Before the world would know him as Satchel Paige, Leroy Robert Paige was born in Alabama in 1906, in a time when the dust of the Civil War had barely settled, and the air was thick with the echo of shackles and chains. He was born into a world of Jim Crow laws, where segregation limited dreams. Yet, despite this, Leroy had a spirit as big as the Alabama sky.
Young Leroy was the seventh of twelve children, born to John and Lula Paige. While Satchel’s parents worked hard; his father on the railroad, his mother as a washerwoman, the Paige household was poor. But his parents raised their children wealthy in values, teaching the kids the importance of diligence and determination, lessons not lost on young Satchel. These lessons took root deep within him.
Two important life changes for Leroy came about in this period of youth. The first was when Leroy Paige became Satchel Paige. It happened while the young boy was working at the local train station carrying bags for the passengers. “I rigged up ropes around my shoulders and my waist, and I carried a satchel in each hand and one under each arm. I carried so many satchels that all you could see were satchels. You couldn’t see no Leroy Paige,” he would say. And with that, a nickname was born.
The second was baseball. Satchel’s passion for baseball was kindled in these early years. He’d spend hours playing catch with his brothers, using a ball of tightly wound rags and a bat carved from a tree branch. His pitches were as wild as they were powerful, and it wasn’t long before he was outplaying the older boys in the neighborhood. Baseball offered a glimmer of hope. Baseball was beginning to capture the imagination of the American public. For a young boy from Alabama, it represented a world beyond the confines of Down the Bay.
In 1926, Satchel found his path cross with the Chattanooga Black Lookouts, a team in the Negro Southern League. He was twenty, as youthful as springtime and green as the grass on the baseball field. But what he lacked in experience, he made up for with an arm like a cannon and a heart as fierce as a lion’s.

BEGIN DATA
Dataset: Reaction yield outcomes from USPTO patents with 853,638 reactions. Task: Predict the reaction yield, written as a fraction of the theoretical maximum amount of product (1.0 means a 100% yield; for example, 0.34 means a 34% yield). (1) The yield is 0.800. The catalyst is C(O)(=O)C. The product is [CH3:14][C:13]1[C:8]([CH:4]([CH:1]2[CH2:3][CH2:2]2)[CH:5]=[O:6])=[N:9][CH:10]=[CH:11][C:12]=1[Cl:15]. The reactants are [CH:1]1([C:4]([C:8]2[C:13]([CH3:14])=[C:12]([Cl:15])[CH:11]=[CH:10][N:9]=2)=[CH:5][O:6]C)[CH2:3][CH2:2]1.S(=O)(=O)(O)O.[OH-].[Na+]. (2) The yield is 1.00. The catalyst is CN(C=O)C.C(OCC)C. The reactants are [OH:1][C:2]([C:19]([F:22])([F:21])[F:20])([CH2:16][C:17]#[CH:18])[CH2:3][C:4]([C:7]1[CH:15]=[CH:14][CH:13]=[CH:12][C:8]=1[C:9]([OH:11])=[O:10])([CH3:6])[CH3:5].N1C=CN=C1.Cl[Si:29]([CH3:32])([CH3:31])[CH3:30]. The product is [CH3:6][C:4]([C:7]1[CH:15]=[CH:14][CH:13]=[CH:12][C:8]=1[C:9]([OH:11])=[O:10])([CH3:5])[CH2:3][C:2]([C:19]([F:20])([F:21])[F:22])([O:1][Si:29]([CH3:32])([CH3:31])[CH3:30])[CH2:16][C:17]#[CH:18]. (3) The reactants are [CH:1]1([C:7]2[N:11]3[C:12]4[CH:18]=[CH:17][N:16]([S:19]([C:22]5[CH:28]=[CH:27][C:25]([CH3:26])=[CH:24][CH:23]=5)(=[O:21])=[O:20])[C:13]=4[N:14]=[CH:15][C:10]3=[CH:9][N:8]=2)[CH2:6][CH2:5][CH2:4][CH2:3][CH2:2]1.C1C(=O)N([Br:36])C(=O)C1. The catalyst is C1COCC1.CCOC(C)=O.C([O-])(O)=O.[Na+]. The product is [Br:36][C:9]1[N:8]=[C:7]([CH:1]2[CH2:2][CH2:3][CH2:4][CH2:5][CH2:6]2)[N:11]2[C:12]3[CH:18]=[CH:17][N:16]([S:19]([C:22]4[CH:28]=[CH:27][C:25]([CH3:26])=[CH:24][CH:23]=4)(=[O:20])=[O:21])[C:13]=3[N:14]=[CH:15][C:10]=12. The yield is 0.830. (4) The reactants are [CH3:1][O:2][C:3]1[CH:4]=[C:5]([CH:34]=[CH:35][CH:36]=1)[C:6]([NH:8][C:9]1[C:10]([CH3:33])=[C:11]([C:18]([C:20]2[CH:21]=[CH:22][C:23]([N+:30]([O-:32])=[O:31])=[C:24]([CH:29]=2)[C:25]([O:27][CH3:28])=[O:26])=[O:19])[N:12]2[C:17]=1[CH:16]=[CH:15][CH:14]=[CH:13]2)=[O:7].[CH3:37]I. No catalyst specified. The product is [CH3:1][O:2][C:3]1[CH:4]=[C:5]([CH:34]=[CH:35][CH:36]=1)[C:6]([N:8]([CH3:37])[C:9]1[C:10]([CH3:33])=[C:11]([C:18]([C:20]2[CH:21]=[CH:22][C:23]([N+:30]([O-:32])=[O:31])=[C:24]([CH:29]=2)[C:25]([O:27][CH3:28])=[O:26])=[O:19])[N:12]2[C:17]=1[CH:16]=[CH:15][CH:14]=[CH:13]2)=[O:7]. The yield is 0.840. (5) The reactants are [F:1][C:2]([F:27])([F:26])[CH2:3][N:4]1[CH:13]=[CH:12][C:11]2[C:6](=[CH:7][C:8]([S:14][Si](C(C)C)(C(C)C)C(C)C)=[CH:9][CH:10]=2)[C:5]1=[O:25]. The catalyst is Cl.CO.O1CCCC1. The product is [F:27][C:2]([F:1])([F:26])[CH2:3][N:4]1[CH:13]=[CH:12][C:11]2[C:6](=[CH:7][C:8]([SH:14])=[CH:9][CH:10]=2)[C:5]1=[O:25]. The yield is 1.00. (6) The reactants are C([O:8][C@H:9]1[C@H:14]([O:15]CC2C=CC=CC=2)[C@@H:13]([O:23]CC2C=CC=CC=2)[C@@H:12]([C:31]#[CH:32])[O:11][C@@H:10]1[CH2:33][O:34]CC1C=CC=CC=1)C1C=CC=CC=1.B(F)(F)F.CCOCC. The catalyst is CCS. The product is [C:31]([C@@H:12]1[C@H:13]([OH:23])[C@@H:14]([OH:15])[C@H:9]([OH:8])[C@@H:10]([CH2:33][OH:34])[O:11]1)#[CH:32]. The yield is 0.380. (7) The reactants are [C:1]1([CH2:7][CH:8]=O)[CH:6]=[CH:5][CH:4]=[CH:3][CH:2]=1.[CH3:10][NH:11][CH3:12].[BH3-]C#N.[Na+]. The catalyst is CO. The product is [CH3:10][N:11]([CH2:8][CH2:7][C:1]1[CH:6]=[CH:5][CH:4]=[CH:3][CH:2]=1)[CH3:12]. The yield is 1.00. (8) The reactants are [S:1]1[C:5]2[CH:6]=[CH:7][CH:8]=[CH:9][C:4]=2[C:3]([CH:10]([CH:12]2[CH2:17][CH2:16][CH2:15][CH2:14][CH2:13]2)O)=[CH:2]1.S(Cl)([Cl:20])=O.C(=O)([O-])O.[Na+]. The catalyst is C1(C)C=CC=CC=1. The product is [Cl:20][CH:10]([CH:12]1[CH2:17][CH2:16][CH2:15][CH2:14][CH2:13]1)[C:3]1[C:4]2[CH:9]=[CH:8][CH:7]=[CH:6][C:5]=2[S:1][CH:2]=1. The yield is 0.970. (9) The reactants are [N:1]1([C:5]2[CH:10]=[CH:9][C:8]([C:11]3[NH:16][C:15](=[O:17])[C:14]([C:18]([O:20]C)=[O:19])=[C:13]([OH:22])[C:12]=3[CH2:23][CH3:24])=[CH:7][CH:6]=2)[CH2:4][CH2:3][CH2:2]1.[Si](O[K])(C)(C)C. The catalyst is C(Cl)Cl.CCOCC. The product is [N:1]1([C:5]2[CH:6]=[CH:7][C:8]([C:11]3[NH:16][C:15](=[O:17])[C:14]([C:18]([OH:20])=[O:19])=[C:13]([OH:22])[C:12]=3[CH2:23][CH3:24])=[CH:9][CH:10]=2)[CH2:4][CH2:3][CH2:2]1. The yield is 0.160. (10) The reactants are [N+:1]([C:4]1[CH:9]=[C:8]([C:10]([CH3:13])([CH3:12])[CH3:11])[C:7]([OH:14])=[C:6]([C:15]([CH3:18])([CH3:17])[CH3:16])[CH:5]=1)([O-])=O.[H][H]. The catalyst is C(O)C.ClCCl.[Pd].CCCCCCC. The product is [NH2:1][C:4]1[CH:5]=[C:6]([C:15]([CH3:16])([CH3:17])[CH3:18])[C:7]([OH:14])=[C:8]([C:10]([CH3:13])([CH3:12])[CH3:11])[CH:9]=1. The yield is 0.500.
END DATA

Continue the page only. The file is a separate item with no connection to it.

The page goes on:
Satchel was the kind of player who could make a crowd hold their breath. He was a natural, a phenom, a rare talent that comes along once in a lifetime. He became famous for his hesitation pitch, a trick that baffled batters and thrilled spectators. It was like watching a dancer on the mound, his movements graceful, his pitches lethal.
Through the 1930s and ’40s, Satchel played for several teams in the Negro Leagues, from the Birmingham Black Barons to the Pittsburgh Crawfords and the Kansas City Monarchs. Then, shortly after Jackie Robinson broke the color barrier in baseball, in 1948, Satchel signed with the Cleveland Indians. While no one is certain of his exact age, he was believed to be around 40 years old, the oldest rookie in Major League Baseball history.
On July 9th, on a warm summer night in Cleveland, in front of almost 35,000 people, Satchel took the mound for the first time wearing his Indians jersey. That day he became the first black pitcher in American League history. He pitched a couple of innings, giving up some hits but no runs.
Then, on August 3rd, he was given a chance to start, pitching in front of over 72,000 people. A couple of days later, Satchel started once again. This time, he threw a shutout. Didn’t even allow a single extra-base hit.
Seven days later, 78,382 fans came to watch him pitch in Cleveland. He threw another shutout, becoming the oldest pitcher to throw back-to-back shutouts.
That year, Satchel finished the season with a 6–1 record, a 2.48 ERA, and the Rookie of the Year award. More importantly, he helped the Cleveland Indians win the World Series, a feat as grand as the dreams he’d carried all those years.
Satchel was considered one of the best. A baseball superstar once remarked, “I know who’s the best pitcher I ever seen and it’s old Satchel Paige. My fastball looks like a change of pace alongside that little pistol bullet ol’ Satchel shoots up to the plate.” Many other superstars felt the same way.
Even at 59, when he made a one-time appearance for the Kansas City Athletics, he pitched three innings and only allowed one hit. It was a testament to the man’s spirit, love for the game, and tireless ability to defy the odds.
Satchel once said, “Age is a case of mind over matter. If you don’t mind, it don’t matter.” And indeed, for Satchel Paige, it never did. He played the game his way, with an infectious joy and passion that transcended the boundaries of the baseball field. He pitched, he dreamt, and in doing so, he taught us all a little something about the resilience of the human spirit.
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- This story was updated on May 28th, 2023.
“Satchel Paige achieves his dream to be an MLB pitcher” sources: Portrait of Satchel Paige taken in 1948 – Wikimedia Commons / Dizzy Dean Quotes – Baseball Almanac / Baseball: the biographical encyclopedia by David Pietrusza, Published by Total Sports Illustrated, Kingston, N.Y., 2000
To cite: “The short story of Satchel Paige.” Historical Snapshots.